With the building stripped of modern additions, period items to stock the house with began to be sourced from across the country, including a temperamental range, which provide to be the hardest thing for the producers to track down - the sort of poky little thing such a family would have used is just not the sort of item that tends to be kept by antique dealers, unfortunately. The house was likewise given period provisions, which the time travellers would need to keep stocked up using only their weekly budget and ignoring anything that would not have been available in 1900.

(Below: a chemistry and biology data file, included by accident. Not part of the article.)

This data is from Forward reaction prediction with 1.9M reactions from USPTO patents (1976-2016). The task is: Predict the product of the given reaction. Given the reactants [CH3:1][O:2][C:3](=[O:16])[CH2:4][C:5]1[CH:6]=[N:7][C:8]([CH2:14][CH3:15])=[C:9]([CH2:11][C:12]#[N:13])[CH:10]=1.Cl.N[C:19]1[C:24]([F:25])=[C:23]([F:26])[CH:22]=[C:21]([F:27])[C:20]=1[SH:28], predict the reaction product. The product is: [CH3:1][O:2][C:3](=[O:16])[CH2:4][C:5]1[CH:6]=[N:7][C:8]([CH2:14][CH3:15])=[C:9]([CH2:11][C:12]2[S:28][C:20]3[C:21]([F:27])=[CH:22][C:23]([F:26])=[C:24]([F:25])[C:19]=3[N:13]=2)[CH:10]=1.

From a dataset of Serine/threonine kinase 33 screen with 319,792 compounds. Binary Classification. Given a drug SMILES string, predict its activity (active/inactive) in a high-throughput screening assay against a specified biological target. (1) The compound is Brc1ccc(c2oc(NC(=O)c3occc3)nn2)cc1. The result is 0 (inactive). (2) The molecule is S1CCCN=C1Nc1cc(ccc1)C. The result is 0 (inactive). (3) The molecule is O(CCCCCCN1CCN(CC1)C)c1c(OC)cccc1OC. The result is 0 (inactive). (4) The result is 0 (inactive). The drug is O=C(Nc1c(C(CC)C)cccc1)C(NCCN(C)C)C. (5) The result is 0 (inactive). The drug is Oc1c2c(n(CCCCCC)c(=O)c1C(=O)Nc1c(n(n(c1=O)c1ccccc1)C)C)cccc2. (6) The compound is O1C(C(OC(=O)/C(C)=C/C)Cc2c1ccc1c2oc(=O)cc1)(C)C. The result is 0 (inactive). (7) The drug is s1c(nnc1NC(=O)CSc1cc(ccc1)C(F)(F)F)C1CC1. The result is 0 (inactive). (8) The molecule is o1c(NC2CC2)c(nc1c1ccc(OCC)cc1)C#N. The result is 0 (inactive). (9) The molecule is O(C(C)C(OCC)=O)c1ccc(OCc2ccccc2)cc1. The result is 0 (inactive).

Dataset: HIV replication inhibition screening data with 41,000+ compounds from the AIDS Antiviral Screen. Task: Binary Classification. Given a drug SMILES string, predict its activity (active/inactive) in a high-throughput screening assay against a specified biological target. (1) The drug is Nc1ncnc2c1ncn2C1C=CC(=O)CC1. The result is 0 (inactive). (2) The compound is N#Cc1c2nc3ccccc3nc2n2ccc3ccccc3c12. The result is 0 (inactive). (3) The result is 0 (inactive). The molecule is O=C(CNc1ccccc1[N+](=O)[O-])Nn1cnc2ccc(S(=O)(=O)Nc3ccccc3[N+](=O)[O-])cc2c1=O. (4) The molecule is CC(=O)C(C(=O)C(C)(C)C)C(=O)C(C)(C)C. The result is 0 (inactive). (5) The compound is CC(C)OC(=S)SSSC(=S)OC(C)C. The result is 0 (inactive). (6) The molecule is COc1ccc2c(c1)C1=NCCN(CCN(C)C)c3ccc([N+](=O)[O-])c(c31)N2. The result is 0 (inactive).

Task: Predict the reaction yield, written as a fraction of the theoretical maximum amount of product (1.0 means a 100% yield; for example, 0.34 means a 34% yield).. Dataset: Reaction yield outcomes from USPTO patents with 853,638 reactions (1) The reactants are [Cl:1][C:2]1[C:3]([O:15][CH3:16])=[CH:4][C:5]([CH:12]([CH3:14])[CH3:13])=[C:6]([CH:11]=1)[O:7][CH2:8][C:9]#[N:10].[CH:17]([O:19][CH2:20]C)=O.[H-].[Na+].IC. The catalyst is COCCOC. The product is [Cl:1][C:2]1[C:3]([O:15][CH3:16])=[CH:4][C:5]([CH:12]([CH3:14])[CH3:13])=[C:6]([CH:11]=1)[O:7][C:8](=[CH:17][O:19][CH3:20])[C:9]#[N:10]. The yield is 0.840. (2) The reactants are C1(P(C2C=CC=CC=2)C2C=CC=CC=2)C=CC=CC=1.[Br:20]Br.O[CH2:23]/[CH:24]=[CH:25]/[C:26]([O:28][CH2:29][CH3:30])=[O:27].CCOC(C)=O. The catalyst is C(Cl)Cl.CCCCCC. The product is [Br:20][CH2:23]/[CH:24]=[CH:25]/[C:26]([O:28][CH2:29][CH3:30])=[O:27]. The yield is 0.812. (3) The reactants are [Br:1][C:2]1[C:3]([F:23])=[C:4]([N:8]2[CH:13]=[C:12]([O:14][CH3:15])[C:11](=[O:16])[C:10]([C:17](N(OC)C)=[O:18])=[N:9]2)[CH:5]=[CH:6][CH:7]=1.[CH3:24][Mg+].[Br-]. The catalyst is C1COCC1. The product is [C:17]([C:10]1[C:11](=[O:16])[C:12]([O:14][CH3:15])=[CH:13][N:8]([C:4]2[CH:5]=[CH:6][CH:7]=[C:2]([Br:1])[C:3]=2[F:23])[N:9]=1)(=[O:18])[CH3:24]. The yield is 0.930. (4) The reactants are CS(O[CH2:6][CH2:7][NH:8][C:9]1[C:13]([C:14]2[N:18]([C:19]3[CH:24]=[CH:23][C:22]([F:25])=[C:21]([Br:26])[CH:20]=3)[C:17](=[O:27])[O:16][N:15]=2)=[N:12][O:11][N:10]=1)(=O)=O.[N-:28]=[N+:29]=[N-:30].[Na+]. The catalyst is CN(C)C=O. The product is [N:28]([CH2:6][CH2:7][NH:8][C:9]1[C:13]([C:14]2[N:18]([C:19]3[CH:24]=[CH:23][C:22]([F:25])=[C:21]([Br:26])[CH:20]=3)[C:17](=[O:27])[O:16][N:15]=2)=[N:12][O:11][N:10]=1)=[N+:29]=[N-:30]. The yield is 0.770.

The finished product was incredible. Most of us will have been in the large Victorian terraced houses with their bay windows, and to see one transformed into a living, working 1900 property again was amazing. To our eyes the rooms seems dark and cluttered, but the Victorians did love their ornaments, especially in the front parlour. Everything was done perfectly, even giving the family the benefit of a few of the most modern conveniences of the time - a plumbed-in bath with hot water tap (heated by the range, although only able to produce a couple of inches of hot water at a time) and a budget that allowed for period treats such as a trip to the music hall and a Box Brownie camera. The family that was selected to move in were the Bowlers, chosen from hundreds of hopeful applicants - Paul, a Royal Marine, his wife Joyce, a school inspector and their four children, Catherine (16), twins Ruth and Hillary (11) and Joe (9). They all looked so cheery and hopeful when they went for their pre-move training in period domestic skills, but you begin to see the reality of what they have volunteered for sink in as they try to master the art of guessing how hot the range oven is and how to do their laundry without injury.